Beginning last Monday with the new moon, close to a quarter of the world’s population is abstaining from food and drink during daylight hours. Throughout the month of Ramadan, Muslims are obligated to fast from Suhur (a pre-dawn meal that comes before morning prayers) until Iftar (when the fast is broken directly after sunset). Exceptions are granted to those of the faith who are breast-feeding or dealing with illnesses or other situations that could put undue hardship on them. This ritual fast makes up one of the so-called Five Pillars of Islam, along with Zakat (almsgiving), Shahada (professing one’s faith), Salah (prayer) and Hajj (pilgrimage to Mecca). Ramadan will conclude with the next crescent moon, likely May 12, when Muslims will celebrate Eid al Fitr.

Having grown up around Muslims in New York and in Jakarta before moving to Albuquerque, and later working with people of the faith at several jobs, I have completed more than a few days of fasting for Ramadan—though as an act of solidarity rather than a religious observance. In all honesty I found the practice to be quite challenging. But—writing here as a food critic—I can testify that after a day of fasting, those first sips of water and bites of halal food can be a downright mind-blowing experience.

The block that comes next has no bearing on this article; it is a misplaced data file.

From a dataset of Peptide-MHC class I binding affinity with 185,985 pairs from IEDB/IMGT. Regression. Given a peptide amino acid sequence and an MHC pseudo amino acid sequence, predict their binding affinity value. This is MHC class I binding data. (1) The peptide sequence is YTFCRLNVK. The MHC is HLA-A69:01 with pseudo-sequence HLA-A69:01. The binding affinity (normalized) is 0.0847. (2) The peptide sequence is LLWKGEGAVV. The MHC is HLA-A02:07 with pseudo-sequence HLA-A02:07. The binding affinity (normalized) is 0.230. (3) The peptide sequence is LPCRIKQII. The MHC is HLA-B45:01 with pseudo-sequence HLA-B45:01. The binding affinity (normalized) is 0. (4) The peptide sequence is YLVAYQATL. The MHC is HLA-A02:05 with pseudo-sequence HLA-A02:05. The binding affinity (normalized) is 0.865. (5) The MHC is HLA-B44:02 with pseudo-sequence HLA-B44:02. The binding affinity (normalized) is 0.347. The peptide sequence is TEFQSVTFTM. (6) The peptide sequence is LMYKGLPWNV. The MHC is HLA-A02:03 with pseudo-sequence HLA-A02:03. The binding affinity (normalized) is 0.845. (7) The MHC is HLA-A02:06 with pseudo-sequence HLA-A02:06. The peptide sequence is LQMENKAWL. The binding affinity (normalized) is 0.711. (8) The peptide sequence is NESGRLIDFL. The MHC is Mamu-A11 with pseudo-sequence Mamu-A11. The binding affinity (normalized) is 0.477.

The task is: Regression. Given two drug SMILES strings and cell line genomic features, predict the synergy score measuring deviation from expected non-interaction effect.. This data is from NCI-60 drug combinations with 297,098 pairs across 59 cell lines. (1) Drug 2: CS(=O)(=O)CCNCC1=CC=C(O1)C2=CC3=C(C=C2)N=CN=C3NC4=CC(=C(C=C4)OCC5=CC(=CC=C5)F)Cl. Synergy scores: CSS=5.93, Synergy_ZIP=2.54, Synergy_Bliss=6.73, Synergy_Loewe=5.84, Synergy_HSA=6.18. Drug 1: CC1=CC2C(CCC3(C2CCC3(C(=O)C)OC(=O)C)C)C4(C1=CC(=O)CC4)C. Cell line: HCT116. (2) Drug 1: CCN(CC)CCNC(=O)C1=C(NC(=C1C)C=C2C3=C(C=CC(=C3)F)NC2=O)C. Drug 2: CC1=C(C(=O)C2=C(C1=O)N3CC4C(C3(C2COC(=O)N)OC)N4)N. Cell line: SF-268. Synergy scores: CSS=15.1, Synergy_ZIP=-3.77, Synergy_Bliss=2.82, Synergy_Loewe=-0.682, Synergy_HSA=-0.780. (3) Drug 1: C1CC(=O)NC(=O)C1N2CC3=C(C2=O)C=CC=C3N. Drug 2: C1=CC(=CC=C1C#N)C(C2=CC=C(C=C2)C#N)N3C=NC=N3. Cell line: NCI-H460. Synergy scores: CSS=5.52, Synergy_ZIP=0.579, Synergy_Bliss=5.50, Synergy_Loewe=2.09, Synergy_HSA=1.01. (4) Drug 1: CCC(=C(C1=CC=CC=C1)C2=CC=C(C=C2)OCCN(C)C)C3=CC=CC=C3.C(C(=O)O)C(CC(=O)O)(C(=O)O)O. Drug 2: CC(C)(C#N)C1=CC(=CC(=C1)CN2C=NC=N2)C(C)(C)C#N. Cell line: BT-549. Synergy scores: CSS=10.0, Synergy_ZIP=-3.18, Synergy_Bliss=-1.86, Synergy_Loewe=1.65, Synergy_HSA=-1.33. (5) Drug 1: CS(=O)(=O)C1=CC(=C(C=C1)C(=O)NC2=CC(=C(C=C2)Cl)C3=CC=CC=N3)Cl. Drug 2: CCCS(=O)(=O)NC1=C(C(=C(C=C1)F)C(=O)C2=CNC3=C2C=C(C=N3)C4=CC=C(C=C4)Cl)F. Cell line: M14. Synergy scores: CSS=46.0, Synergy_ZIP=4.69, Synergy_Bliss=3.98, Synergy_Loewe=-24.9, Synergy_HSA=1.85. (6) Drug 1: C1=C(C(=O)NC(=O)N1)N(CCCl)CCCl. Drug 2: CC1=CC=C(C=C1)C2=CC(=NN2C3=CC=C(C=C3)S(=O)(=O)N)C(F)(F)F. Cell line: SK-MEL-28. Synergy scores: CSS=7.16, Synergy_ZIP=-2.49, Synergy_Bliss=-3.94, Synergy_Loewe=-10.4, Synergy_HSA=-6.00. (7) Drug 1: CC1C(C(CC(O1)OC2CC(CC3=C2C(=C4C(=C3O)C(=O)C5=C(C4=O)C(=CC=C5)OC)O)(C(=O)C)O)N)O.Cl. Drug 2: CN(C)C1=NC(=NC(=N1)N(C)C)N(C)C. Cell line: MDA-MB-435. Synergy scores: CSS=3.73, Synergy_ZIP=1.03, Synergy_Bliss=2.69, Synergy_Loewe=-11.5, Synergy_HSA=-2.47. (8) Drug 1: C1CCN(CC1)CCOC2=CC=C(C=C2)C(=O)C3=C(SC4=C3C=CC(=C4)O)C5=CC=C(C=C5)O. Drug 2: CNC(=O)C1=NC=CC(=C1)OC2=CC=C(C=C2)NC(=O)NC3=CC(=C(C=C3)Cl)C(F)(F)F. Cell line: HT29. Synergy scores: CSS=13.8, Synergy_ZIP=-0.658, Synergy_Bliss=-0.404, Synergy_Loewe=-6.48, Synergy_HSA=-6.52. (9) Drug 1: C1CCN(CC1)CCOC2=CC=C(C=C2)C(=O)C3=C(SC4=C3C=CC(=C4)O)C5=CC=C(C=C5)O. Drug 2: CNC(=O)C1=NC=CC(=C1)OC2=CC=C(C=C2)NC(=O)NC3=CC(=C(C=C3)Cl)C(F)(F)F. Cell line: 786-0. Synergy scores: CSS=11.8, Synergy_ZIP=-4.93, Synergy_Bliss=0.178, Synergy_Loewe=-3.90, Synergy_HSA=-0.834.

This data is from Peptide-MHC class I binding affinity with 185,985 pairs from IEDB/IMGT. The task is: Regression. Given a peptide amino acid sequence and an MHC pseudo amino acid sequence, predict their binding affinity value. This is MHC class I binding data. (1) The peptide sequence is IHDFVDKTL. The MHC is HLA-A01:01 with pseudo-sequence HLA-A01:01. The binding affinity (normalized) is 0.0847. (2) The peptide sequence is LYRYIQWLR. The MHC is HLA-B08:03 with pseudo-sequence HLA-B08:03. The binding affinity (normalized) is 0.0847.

For the beginning of Ramadan, I offer some local favorites that provide the Islamic community, as well as the city at large, with delicious eats year-round. These three Palestinian-American spots are also staunch enough to prepare feasts for others despite their own daytime abstention. It did feel somewhat inconsiderate to be cruising around town, not fasting and picking up delicious dishes from some of my favorite Muslim-owned eateries. But as the brothers at Alquds told me, “We’ve been doing this.”